Max Naumann

From Wikipedia, the free encyclopedia

Max Naumann (12 January 1875 – 18 May 1939) was the founder of Verband nationaldeutscher Juden (League of National German Jews), which called for the elimination of Jewish ethnic identity through Jewish assimilation. The league was outlawed by the Nazis on 18 November 1935.

Naumann was a captain in the Bavarian Army during World War I[1] and a Berlin lawyer.

Early life[edit]

Naumann was born to an assimilated Eastern European Jewish family. He attended the Friedrichs-Werdersches Gymnasium in Berlin, and received a law degree from the University of Berlin. He served as an infantry commander during World War I and was awarded the Iron Cross (First and Second Class).[2]

Political action[edit]

Standing in opposition to Zionist groups and Jewish organizations such as the Centralverein deutscher Staatsbürger jüdischen Glaubens (Central Association of German Citizens of Jewish Faith), Naumann advocated total assimilation as an answer to antisemitism. During the Weimar Republic Naumann was active with the German People's Party. He was quoted in Michael Brenner's book The Renaissance of Jewish Culture in Weimar Germany as saying "The election campaign must not be a struggle of religious conceptions, it must be a decisive struggle about our Germanness!"[3] in reference to the 1933 election that followed Hitler's rise to power.

Along with Julius Brodnitz, Heinrich Stahl, Kurt Blumenfeld and Martin Rosenblüth, Naumann was one of the Jewish activists who were summoned to a meeting with Hermann Göring on 25 March 1933. Göring tried to enlist their help in preventing a rally against Nazi antisemitism which was planned in New York City for 27 March (see Mass meetings of the Anti-Nazi boycott of 1933). Göring claimed that Jews in Germany were spreading lies about Jews being attacked by Nazi forces. Naumann responded to Göring by producing a list of abuses, even producing a newspaper clipping showing Nazis forcing Jews to scrub streets with brushes. Naumann was among the Jewish leaders who said there was nothing that they could do to stop the protest in foreign countries.[4]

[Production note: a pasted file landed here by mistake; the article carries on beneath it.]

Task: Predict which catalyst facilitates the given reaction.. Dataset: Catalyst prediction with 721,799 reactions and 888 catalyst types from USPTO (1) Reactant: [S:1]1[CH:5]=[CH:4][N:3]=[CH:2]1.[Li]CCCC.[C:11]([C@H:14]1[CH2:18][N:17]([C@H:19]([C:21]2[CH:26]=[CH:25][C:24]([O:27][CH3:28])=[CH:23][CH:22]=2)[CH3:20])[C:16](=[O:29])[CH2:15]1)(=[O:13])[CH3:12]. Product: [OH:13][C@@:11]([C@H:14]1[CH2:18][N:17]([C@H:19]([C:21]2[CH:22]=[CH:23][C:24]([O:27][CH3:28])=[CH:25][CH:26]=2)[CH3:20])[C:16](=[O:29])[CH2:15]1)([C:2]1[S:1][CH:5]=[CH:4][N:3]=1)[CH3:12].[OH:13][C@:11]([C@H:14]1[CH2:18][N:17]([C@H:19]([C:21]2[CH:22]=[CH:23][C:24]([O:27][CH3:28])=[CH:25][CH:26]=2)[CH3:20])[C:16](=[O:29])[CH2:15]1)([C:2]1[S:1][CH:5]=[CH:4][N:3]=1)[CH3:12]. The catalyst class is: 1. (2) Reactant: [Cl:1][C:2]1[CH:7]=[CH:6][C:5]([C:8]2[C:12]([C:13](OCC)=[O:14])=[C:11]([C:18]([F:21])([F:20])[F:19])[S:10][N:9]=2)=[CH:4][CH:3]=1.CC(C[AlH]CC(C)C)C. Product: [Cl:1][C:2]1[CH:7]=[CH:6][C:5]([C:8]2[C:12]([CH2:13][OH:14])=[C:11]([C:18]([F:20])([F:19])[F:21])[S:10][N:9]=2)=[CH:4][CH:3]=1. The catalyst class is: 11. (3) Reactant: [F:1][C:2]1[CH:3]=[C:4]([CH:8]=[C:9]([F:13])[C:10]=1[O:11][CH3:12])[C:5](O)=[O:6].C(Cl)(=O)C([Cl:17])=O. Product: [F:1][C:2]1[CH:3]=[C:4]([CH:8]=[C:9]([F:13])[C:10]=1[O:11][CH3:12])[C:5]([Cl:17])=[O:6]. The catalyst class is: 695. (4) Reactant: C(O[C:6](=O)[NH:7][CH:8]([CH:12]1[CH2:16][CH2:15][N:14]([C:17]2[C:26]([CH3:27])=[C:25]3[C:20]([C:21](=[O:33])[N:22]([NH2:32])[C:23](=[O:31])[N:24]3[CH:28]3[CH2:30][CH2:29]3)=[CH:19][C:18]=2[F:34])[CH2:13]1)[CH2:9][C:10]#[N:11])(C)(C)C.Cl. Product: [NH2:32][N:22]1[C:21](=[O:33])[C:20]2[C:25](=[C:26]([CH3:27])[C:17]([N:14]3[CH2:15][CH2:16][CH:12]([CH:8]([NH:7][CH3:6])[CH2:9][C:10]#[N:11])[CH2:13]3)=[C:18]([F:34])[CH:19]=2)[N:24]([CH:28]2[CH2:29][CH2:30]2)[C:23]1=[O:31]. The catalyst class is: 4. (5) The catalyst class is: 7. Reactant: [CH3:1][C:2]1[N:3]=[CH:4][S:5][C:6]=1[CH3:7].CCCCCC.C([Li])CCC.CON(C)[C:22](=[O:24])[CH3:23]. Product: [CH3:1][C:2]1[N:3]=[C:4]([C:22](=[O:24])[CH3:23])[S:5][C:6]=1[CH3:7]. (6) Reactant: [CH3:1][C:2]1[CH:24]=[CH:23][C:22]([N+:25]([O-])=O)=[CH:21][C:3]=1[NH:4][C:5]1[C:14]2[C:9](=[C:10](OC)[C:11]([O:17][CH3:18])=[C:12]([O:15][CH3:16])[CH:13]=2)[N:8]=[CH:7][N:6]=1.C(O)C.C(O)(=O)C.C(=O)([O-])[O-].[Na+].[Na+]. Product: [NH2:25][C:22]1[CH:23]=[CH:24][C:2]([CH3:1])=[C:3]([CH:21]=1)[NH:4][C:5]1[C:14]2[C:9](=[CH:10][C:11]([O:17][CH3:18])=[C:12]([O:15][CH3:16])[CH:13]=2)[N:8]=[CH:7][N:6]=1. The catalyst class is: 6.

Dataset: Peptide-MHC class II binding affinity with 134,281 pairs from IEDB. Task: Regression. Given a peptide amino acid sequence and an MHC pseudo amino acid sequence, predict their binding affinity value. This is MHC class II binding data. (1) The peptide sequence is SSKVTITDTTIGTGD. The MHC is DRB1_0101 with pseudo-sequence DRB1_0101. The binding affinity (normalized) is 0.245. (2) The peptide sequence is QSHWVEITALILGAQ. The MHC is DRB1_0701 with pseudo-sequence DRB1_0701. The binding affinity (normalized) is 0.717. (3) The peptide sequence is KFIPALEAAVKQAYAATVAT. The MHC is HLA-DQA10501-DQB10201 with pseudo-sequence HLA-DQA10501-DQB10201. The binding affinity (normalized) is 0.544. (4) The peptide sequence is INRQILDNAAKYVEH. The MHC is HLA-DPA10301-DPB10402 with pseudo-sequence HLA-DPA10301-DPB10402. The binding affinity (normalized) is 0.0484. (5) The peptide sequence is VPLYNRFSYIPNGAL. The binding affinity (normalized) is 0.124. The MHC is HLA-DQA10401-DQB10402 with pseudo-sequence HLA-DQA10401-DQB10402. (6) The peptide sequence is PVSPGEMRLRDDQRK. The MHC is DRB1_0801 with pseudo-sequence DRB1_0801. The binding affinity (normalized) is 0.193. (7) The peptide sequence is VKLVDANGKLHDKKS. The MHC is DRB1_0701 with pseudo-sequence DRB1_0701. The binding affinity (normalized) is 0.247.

Naumann's group was dissolved by the Gestapo in 1935. Naumann was incarcerated at Columbia Haus and released after a few weeks. He died of cancer on 18 May 1939.[2]


  1. ^ "The Verband nationaldeutscher Juden 1921–1933" by Carl J. Rheins in the Leo Baeck Institute Yearbook, Volume 25, Issue 1, p. 243-268.
  2. ^ a b Who's Who in Nazi Germany by Robert Solomon Wistrich (Psychology Press, 2002), p. 177
  3. ^ p. 51. Yale University Press, 2009; ISBN 0-300-07720-3
  4. ^ Edwin Black, The Transfer Agreement: The Dramatic Story of the Pact Between the Third Reich and Jewish Palestine (Dialog Press, 2009; ISBN 978-0-914153-13-9), pg. 31

External links[edit]